Microstructural evolution of h-BN matrix composite ceramics with La-Al-Si-O glass phase during hot-pressed sintering

Abstract: BN/La–Al–Si–O composite ceramics were fabricated by hot-pressed sintering using hexagonal boron nitride (h-BN), lanthanum oxide (La2O3), aluminia (Al2O3), and amorphous silica (SiO2) as the raw materials. The effects of sintering temperature on microstructural evolution, bulk density, apparent porosity, and mechanical properties of the h-BN composite ceramics were investigated. The results indicated that La–Al–Si–O liquid phase was formed during sintering process, which provided an environment for the growth of h-BN grains. With increasing sintering temperature, the cristobalite phase precipitation and h-BN grain growth occurred at the same time, which had a significant influence on the densification and mechanical properties of h-BN composite ceramics. The best mechanical properties of BN/La–Al–Si–O composite ceramics were obtained under the sintering temperature of 1700 ℃. The elastic modulus, flexural strength, and fracture toughness were 80.5 GPa, 266.4 MPa, and 3.25 MPa·m1/2, respectively. 

Keywords: h-BN matrix composite ceramics; La–Al–Si–O glass phase; microstructural evolution; nanocrystalline precipitation; mechanical properties 

1 Introduction

Hexagonal boron nitride (h-BN) and its matrix composite ceramics are typical structural-functional ceramics that have been widely used in many fields, such as aerospace, machinery, metallurgy, energy, and electronics [1–7]. Compared with alumina, zirconia, silicon carbide, and silicon nitride ceramic, which have the high hardness and high strength, h-BN presents the relatively low hardness and good machinable properties because of its hexagonal layered crystal structure similar to that of graphite [8–11]. Furthermore, h-BN ceramics are difficult to sintering densification, so the low melting point sintering additives and/or second phase are usually added to improve the properties of h-BN composite ceramics [12–16]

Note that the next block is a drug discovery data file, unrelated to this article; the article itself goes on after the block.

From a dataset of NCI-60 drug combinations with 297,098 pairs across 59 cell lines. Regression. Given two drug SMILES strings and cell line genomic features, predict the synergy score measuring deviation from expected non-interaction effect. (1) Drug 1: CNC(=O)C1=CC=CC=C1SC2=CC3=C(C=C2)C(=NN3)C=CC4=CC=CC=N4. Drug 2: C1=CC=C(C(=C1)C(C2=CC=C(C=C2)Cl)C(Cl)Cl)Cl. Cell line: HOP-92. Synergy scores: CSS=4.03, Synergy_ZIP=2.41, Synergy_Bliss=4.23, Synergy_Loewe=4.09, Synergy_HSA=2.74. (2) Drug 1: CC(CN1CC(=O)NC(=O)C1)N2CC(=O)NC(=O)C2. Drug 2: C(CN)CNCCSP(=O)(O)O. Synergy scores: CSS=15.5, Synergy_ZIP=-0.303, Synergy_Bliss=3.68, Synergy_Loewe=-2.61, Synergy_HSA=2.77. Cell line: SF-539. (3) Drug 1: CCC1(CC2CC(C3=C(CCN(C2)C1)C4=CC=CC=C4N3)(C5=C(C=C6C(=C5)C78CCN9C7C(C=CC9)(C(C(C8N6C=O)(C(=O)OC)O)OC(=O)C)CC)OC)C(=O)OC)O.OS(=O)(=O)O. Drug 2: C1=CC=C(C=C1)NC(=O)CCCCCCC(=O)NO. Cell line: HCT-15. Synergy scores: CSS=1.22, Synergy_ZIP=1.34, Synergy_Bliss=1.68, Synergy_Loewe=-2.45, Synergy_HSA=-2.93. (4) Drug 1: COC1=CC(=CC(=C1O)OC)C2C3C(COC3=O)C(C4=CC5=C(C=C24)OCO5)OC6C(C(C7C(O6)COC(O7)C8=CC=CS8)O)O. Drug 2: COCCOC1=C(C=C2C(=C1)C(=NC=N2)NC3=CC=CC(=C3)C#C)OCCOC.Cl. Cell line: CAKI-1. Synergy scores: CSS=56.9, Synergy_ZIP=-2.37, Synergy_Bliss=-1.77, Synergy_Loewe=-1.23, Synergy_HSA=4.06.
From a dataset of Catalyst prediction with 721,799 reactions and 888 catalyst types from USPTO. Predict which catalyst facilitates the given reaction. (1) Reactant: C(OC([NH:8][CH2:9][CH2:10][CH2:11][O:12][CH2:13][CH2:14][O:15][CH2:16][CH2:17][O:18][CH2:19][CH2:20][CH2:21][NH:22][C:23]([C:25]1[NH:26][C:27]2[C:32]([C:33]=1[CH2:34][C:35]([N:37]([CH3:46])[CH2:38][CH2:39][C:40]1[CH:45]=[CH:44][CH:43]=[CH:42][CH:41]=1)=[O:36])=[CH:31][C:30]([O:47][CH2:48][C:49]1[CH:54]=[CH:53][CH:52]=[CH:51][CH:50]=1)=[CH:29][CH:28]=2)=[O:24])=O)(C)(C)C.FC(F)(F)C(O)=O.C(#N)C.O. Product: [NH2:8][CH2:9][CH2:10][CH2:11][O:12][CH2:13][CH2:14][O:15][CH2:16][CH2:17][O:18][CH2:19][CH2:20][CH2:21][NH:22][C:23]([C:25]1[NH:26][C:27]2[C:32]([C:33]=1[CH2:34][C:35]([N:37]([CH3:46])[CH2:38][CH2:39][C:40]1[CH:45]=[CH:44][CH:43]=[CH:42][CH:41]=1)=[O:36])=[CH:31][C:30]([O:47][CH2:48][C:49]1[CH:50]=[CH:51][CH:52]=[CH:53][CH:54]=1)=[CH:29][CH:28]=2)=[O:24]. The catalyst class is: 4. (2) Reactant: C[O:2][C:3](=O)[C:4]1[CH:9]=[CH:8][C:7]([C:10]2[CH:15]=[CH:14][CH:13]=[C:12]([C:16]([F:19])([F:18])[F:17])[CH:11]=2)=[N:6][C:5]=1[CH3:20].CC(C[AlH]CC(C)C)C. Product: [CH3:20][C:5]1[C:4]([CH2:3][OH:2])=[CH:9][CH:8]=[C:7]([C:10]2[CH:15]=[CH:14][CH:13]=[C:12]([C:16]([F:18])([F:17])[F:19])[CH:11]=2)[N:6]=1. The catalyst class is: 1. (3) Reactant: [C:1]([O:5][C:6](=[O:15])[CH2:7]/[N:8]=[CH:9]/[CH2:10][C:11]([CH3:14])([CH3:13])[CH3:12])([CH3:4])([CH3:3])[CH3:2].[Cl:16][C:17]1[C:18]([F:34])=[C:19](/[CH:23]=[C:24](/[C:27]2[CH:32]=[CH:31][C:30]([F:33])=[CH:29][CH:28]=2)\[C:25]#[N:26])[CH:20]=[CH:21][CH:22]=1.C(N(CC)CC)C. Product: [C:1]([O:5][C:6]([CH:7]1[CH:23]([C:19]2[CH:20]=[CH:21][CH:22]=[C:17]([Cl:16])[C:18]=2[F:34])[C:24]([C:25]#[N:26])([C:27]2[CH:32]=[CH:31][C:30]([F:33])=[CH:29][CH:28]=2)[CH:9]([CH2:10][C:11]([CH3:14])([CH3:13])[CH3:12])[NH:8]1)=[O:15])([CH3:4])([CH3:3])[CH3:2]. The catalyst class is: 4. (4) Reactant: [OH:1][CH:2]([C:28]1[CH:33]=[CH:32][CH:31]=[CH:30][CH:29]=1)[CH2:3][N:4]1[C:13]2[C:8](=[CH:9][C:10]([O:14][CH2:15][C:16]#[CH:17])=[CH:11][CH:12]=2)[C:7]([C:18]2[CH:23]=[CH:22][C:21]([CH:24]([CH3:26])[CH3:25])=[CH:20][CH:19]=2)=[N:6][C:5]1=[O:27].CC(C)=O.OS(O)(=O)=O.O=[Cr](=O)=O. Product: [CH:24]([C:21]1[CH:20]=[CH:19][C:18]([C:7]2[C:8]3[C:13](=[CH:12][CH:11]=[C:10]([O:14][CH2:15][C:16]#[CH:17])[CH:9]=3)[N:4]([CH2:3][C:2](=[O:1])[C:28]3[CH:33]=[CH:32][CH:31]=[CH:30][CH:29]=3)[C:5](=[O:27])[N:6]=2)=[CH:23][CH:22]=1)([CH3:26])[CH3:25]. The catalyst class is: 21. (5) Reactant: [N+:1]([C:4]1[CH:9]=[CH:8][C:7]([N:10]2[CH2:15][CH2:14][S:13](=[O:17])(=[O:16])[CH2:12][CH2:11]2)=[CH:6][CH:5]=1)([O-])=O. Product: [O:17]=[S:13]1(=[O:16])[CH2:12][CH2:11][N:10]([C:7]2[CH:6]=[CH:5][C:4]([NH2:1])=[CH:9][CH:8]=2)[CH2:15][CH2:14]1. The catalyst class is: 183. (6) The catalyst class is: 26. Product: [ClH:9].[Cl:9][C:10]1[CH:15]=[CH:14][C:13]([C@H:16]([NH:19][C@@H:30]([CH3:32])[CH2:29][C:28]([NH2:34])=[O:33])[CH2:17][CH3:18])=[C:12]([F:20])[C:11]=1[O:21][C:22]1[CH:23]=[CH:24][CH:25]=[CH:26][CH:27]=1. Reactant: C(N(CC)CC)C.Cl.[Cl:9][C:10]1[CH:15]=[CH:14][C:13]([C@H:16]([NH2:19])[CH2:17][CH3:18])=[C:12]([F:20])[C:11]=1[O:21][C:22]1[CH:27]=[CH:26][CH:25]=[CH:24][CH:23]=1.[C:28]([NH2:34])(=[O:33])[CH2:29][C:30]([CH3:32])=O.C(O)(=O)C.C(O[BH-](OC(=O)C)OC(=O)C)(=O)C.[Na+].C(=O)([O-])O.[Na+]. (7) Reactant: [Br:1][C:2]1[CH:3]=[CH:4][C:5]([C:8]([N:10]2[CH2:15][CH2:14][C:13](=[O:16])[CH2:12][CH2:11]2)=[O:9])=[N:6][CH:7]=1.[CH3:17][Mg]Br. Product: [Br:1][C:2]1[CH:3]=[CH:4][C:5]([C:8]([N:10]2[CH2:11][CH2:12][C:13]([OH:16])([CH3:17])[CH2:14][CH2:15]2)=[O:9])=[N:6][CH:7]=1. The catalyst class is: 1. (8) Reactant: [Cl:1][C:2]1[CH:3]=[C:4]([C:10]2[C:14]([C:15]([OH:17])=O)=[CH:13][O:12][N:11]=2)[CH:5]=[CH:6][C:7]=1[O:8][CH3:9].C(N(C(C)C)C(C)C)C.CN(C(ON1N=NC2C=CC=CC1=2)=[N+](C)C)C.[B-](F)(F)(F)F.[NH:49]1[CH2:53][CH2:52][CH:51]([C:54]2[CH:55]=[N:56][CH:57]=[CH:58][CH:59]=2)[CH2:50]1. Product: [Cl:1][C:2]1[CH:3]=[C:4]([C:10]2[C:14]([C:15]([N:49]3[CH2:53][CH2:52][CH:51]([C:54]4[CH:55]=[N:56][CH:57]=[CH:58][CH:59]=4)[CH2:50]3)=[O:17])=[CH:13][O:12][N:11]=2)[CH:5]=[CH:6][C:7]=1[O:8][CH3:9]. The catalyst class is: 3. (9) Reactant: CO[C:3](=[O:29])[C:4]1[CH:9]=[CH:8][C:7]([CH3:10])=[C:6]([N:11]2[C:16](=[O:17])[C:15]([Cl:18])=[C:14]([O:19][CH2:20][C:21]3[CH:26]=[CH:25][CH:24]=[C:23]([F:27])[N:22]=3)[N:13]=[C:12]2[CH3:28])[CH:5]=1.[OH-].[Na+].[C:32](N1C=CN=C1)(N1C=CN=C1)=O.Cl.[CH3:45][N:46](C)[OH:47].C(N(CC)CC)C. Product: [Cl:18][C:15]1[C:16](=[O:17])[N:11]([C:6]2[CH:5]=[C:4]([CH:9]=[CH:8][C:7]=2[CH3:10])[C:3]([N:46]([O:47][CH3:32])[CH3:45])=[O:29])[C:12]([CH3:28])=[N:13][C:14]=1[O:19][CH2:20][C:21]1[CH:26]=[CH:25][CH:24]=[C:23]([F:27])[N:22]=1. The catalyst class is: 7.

Some researches have been investigated on the microstructural evolution during sintering and the properties of h-BN ceramics [17–21]. Zhang et al. [22] obtained h-BN powders composed of amorphous and nanocrystalline BN by ball milling, and then sintered them under different temperatures and pressures. Higher sintering pressure was more favorable to the preferred orientation growth of the in-plane direction of h-BN grains along the pressure direction, and higher sintering temperature promoted the mass transfer and grain growth. They referred that the structural fluctuation of amorphous BN resulted in the turbostratic boron nitride (t-BN) phase formation during the sintering process, and stacking faults usually existed in the as-grown h-BN grains [22]

For h-BN matrix composite ceramics, some research results have revealed the microstructure changing mechanisms [23–28]. Niu et al. [29] investigated the 
effects of raw h-BN particle size on the textured microstructures of magnesium aluminosilicate (BN–MAS) composite ceramics. With the increase of raw h-BN 
particle size, h-BN grains tended to orientate with the direction perpendicular to the hot-pressing direction, and the densification effect of MAS phase on BN–MAS composite ceramics decreased with increasing raw h-BN particle size due to the uneven dispersion of MAS phase [26,29]. Cai et al. [30–32] researched the influence of sintering process on the BN–MAS composite ceramics. The sintering pressure had a great influence not only on the mechanical properties of composite ceramics, but also on the crystallization of MAS and structural order of h-BN. The nucleophilic attack of N on M (M = Mg2+, Al3+, and Si4+) and the electrophilic attack of B on O were the crucial factors on the formation of amorphous MAS phase. In addition, chemical bonding was formed between h-BN and MAS, and the matrix atoms diffused into the h-BN layers, leading to a strong bonding interface [30–32]

La–Al–Si–O glass phase has been reported on promoting sintering densification and improving the room/elevated-temperature mechanical properties of h-BN matrix composite ceramics [33–37]. However, the microstructural evolution during sintering process and its effect on properties of these material systems have not been fully revealed yet, which also has important implications for guiding the composition design and process optimization of composite ceramics. 

In this study, BN/La–Al–Si–O composite ceramics were sintered under different temperatures from 1500 to 1900 ℃. The phase composition, nanocrystalline precipitation, and grain growth were systematically investigated. The corresponding mechanical properties were tested to reveal the influence of microstructural evolution on the performance of composite ceramics. 

2 Experimental 

2. 1 Material fabrication